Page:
1. If you are using an electric scale, place a container (I use dixie plastic cups) on it to measure the chemicals into. Then press and hold the “tare” button and it will take the added weight into account and set itself to zero (meaning the weight of the cup wont be taken into effect when you measure out the weight of the chemcials)
2. Measure the proper amount of each chemical, one chemical at a time, into the cups and then empty each cup into the ball mill.
3. When all 3 chemicals are in the ball mill grinding chamber seal it and turn it on.

Step 3: Turn It On And Wait

Turn It on and Wait

The title of this step says it all. Two hours is the standard amount of time to let it grind for, however you can leave it on for longer to get a slightly higher quality powder (I suppose you can also grind it for a shorter amount of time with diminished results if you need it fast, examples of this would be if you were in some sort of gunpowder making contest or if your hometown was invaded by aliens and you needed fast gunpowder)

Step 4: Sift Out The Powder

Sift Out the Powder

After 2 hours you will turn off and remove the gunpowder from the ball mill, and store it in a container.


1. Lay out a couple of sheets of old newspaper.
2. Hold the spaghetti strainer over the newspaper and pour the contents of the ball mill into it.
3. Gently shake the strainer until all the gunpowder has fallen through the holes to the newspaper and all the lead balls remain.
4. Put the lead balls back in the ball mill, close it up, and store it for another day.

Step 5: Store For Future Use

Store for Future Use

Pour the gunpowder from the newspaper into a tupperware container. Seal the container tightly and store for future use. Make sure the container is airtight so the gunpowder will not absorb moisture from the air.

5 Responses
  • Lee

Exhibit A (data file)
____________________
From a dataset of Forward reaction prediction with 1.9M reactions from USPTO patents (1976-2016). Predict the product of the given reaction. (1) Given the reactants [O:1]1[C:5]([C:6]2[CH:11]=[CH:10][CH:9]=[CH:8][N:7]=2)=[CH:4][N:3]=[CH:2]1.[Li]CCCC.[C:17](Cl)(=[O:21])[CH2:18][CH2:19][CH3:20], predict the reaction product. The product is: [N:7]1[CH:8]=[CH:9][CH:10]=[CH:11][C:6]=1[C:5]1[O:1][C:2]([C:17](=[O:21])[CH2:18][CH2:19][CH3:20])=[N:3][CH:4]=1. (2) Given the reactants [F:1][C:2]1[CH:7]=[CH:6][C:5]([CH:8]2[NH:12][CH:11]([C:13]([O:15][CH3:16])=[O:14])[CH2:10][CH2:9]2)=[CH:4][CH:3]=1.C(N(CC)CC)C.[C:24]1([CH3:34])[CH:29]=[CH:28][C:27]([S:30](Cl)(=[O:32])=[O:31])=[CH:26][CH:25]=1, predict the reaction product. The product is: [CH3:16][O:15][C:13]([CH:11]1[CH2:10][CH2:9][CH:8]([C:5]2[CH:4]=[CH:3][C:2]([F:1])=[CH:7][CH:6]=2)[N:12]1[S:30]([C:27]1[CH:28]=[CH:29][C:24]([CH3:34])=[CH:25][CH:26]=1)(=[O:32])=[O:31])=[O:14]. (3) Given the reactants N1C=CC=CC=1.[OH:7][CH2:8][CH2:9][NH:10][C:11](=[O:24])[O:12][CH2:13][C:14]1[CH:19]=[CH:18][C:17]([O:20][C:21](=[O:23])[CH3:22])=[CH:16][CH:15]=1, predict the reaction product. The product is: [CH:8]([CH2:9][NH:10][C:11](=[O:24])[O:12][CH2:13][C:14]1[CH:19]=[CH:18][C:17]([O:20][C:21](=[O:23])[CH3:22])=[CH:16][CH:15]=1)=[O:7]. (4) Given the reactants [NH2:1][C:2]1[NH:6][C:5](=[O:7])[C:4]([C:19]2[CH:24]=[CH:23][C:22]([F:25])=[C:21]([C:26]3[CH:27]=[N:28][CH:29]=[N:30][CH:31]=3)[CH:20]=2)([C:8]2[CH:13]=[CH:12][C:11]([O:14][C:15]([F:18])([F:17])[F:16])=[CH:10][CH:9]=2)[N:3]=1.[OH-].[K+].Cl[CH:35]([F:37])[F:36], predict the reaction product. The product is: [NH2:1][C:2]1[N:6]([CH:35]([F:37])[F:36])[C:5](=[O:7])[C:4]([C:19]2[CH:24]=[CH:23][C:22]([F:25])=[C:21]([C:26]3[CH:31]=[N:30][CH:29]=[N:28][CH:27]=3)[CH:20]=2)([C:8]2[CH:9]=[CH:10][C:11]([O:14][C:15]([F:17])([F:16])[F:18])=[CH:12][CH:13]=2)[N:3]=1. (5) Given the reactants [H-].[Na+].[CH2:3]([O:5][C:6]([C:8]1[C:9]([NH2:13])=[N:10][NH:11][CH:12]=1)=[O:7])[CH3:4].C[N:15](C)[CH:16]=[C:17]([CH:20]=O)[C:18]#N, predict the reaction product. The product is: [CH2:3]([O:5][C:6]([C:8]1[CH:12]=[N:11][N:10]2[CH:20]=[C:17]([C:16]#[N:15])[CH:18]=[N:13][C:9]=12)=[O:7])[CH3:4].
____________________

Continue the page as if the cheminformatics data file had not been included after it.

September 24, 2017

    Interesting! Is this black powder or does it equate to, say, Bullseye?

    • Nick
      September 28, 2017

      Black powder. Neophyte…

  • Jorge Jenkins
    September 24, 2017

    Well this method makes mill dust. To really be useful though, it still needs to be granulated into various sizes. Some useful for ammunition, some for cannon, etc.

  • Dick Wolf
    September 25, 2017

    It’s my understanding that pistols, rifles and shotguns require different forms of gunpowder. Which form did you describe?

  • Larry B
    September 25, 2017

    What results from the milling of these ingredients is black powder. The potency of the powder could vary considerably depending on the size of the granules, the completeness of the milling, and the purity of the raw ingredients. Commercial black powder is typically milled wet, to reduce accidental explosions. It is then dried into “cake” before it is ground to obtain various granule sizes for use in different bore sizes (typically, 1F, the largest granulation for cannons, to 4F, the smallest for priming flintlocks). The granules produced from the grinding are often coated with graphite to reduce the absorption of moisture, and to modify the burning characteristics.

    Luckily, the use of black powder is forgiving by limiting the speed of the pressure rise, and the maximum pressure created when it burns. The maximum projectile velocity generated is relatively slow compared to smokeless powders. Large caliber, heavy bullets are best suited to the use of black powder, although even .22 rim fire was loaded with black powder before smokeless powder was invented. Muzzle loaders and cartridges of the late 1800s, that were originally loaded with black powder, would be good choices to use this powder with. But what do you use for primers for the black powder cartridges, or percussion caps for muzzle loaders? How about a “how to” for making primers and percussion caps?